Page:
Common Issues in a Trust Administration

Counsel from an Oakland Trust Lawyer

One major misconception people have regarding trusts is in thinking they'll save taxes by putting money into a trust. Trusts can be legitimately used to save estate tax, but that only comes into play for estates above $5.4 million (that's the amount for 2015 calculating inflation). If you have an estate in that neighborhood, you can set up a trust with certain provisions that can minimize or even eliminate federal estate tax, but you can also do the same with a will, so the trust isn't necessarily better.

When people come to me and ask if they should set up a trust, I tell them yes, if they want to avoid probate. Frankly, if they're going to go to the trouble of setting up a will sophisticated enough to save estate taxes, they should know it doesn't cost much more to set up a trust that can do the same thing. I don't think I've ever drafted a will to avoid estate tax.

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How Often Do You Clean Up a Trust?

It's not uncommon for a trust to be set up and then for the beneficiaries, typically the children of the person who set up the trust, to have a dispute either with each other or with the trustee regarding how the terms of the trust will be carried out. That happens fairly frequently and that's when attorneys get involved.

Sometimes that could have been avoided if the trust had been drafted a bit differently. So if you are considering setting up a trust, you should hire an experienced trust attorney with substantial insight to guide you through the process.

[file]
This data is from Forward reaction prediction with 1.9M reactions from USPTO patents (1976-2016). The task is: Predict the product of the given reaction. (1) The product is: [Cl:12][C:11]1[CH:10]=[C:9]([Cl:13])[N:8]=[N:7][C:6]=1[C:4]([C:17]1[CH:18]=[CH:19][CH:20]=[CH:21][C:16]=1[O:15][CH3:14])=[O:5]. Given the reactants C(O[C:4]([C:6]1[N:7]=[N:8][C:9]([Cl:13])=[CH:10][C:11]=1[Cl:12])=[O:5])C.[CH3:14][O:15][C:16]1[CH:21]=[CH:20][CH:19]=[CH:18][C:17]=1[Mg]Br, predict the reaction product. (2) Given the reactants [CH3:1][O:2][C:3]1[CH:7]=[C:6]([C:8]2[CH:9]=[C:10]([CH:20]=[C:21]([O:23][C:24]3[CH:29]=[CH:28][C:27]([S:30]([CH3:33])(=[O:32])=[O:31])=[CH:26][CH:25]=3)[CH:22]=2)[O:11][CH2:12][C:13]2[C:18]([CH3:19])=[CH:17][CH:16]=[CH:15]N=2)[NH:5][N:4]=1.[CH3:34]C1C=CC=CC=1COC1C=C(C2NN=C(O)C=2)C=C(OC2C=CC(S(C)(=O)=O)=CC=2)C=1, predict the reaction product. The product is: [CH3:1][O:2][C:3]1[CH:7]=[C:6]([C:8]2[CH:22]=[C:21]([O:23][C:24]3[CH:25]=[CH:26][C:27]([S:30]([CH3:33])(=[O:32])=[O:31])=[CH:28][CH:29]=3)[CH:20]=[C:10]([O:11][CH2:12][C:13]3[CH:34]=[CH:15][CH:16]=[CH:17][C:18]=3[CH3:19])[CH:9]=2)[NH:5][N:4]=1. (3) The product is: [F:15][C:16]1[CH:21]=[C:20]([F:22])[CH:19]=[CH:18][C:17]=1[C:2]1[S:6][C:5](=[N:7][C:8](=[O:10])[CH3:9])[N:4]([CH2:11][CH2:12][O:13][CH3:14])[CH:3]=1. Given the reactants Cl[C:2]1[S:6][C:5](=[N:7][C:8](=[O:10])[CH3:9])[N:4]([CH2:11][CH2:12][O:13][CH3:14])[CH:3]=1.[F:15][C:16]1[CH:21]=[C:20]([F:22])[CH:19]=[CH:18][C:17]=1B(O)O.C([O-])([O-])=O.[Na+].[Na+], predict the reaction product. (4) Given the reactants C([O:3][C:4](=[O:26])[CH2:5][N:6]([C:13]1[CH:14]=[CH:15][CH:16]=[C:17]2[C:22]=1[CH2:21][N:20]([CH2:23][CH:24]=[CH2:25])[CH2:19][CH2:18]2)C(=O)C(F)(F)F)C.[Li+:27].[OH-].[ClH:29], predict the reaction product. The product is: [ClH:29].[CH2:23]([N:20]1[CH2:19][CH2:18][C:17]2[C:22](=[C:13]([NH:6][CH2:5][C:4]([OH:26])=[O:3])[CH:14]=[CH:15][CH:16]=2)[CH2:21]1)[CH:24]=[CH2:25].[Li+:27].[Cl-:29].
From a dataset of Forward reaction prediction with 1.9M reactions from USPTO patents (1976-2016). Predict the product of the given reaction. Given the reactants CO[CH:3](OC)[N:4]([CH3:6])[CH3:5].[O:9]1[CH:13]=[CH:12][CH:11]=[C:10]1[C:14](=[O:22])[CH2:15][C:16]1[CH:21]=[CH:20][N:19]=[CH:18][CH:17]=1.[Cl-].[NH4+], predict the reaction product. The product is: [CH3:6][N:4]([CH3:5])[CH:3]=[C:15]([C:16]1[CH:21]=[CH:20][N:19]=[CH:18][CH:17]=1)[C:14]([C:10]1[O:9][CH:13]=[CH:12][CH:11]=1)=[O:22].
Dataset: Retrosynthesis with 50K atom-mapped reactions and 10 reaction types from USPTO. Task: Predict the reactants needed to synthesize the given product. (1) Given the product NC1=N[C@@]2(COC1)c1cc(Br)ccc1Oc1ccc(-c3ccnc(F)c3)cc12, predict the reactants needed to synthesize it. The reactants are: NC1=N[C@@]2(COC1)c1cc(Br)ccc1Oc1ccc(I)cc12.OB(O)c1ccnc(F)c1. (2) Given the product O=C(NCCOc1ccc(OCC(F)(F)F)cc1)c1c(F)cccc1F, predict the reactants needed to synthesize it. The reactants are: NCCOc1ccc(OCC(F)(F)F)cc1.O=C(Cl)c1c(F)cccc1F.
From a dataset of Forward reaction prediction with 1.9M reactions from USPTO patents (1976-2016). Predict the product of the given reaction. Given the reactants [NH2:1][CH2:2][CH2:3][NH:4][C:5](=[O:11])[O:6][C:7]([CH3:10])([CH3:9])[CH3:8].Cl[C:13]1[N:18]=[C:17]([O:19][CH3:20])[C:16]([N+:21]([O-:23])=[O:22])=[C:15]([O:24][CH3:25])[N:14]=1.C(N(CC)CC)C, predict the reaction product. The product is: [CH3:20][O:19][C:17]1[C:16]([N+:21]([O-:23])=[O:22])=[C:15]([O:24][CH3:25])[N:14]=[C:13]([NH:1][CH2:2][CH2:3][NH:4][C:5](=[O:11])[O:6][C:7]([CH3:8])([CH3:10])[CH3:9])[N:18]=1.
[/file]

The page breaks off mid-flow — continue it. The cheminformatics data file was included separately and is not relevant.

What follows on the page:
What Else Should You Know About Trusts?

If the trust agreement does not specify that the trustee is not to get a fee, then the trustee will be entitled to a reasonable fee. Financial institution trustees will charge a substantial fee, so this is something to consider; it's one of the most common disputes about trusts. Sometimes, they'll have one child serving as the trustee and the other children frequently dispute how much the trustee is entitled to.

The main thing to understand is there is incredible flexibility with trusts and if you are either interested in or thinking about a trust, or you have a life situation that involves finances and you're not sure how to deal with it, you should contact an Alameda County trust attorney who is experienced in dealing with trusts to discuss your case with them.

For more information on misconceptions about trusts, a free initial consultation is your best next step. Get the information and legal answers you're seeking by contacting me.

Using a Trust to Avoid Probate and Conservatorship

The probate process is expensive, time-consuming, and public. In addition, probate is a burden borne by the people you leave behind at a time when they are already grieving. With a living trust, you can take care of everything yourself and know that your death won't place the burden of probate on your loved ones.

There are some other benefits to a living trust, including the fact that you can set up a plan for what happens to your assets if you become incapacitated. This is important; if you became disabled or are no longer competent to manage your assets and you don't have a living trust, someone will have to go to court and set up what's called a conservatorship, which is a very expensive and time-consuming process that is possibly even more burdensome than probate. But if you have a living trust, if something like that happens to you, the successor trustee can step in and manage your assets for you according to the guidelines that you established. That's the second major advantage of setting up a living trust.

For more information on the basic requirements for trusts, schedule a free initial consultation.